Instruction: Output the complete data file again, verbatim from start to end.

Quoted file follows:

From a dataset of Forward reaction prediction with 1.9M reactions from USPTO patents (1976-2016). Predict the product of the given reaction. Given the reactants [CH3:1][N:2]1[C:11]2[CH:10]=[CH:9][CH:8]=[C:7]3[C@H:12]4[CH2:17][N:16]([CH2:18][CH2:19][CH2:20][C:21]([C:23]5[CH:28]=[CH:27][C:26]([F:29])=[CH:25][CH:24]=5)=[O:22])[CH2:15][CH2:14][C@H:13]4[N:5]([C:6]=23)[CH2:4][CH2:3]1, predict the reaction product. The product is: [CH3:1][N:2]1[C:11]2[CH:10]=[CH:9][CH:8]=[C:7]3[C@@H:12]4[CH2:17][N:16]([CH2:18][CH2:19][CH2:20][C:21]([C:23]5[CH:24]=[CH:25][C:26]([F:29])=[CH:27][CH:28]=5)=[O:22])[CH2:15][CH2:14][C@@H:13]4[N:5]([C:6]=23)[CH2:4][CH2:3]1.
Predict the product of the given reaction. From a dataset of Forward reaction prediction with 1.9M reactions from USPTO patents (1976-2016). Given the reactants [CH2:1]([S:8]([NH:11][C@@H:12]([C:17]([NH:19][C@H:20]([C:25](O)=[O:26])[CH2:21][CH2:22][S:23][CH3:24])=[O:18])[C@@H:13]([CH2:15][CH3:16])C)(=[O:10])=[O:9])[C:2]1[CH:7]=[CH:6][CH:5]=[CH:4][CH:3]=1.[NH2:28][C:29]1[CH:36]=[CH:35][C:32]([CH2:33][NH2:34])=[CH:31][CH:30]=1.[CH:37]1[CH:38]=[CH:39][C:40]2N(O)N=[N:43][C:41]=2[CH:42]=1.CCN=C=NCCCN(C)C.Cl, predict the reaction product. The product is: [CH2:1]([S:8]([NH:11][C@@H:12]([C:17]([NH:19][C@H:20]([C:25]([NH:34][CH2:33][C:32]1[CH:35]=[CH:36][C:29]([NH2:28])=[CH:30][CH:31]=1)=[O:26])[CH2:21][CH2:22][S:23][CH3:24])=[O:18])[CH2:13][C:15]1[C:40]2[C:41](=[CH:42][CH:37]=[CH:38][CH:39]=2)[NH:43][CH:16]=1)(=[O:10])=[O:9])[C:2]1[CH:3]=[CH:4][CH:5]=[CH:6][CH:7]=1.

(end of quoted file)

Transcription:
From a dataset of Forward reaction prediction with 1.9M reactions from USPTO patents (1976-2016). Predict the product of the given reaction. Given the reactants [CH3:1][N:2]1[C:11]2[CH:10]=[CH:9][CH:8]=[C:7]3[C@H:12]4[CH2:17][N:16]([CH2:18][CH2:19][CH2:20][C:21]([C:23]5[CH:28]=[CH:27][C:26]([F:29])=[CH:25][CH:24]=5)=[O:22])[CH2:15][CH2:14][C@H:13]4[N:5]([C:6]=23)[CH2:4][CH2:3]1, predict the reaction product. The product is: [CH3:1][N:2]1[C:11]2[CH:10]=[CH:9][CH:8]=[C:7]3[C@@H:12]4[CH2:17][N:16]([CH2:18][CH2:19][CH2:20][C:21]([C:23]5[CH:24]=[CH:25][C:26]([F:29])=[CH:27][CH:28]=5)=[O:22])[CH2:15][CH2:14][C@@H:13]4[N:5]([C:6]=23)[CH2:4][CH2:3]1.
Predict the product of the given reaction. From a dataset of Forward reaction prediction with 1.9M reactions from USPTO patents (1976-2016). Given the reactants [CH2:1]([S:8]([NH:11][C@@H:12]([C:17]([NH:19][C@H:20]([C:25](O)=[O:26])[CH2:21][CH2:22][S:23][CH3:24])=[O:18])[C@@H:13]([CH2:15][CH3:16])C)(=[O:10])=[O:9])[C:2]1[CH:7]=[CH:6][CH:5]=[CH:4][CH:3]=1.[NH2:28][C:29]1[CH:36]=[CH:35][C:32]([CH2:33][NH2:34])=[CH:31][CH:30]=1.[CH:37]1[CH:38]=[CH:39][C:40]2N(O)N=[N:43][C:41]=2[CH:42]=1.CCN=C=NCCCN(C)C.Cl, predict the reaction product. The product is: [CH2:1]([S:8]([NH:11][C@@H:12]([C:17]([NH:19][C@H:20]([C:25]([NH:34][CH2:33][C:32]1[CH:35]=[CH:36][C:29]([NH2:28])=[CH:30][CH:31]=1)=[O:26])[CH2:21][CH2:22][S:23][CH3:24])=[O:18])[CH2:13][C:15]1[C:40]2[C:41](=[CH:42][CH:37]=[CH:38][CH:39]=2)[NH:43][CH:16]=1)(=[O:10])=[O:9])[C:2]1[CH:3]=[CH:4][CH:5]=[CH:6][CH:7]=1.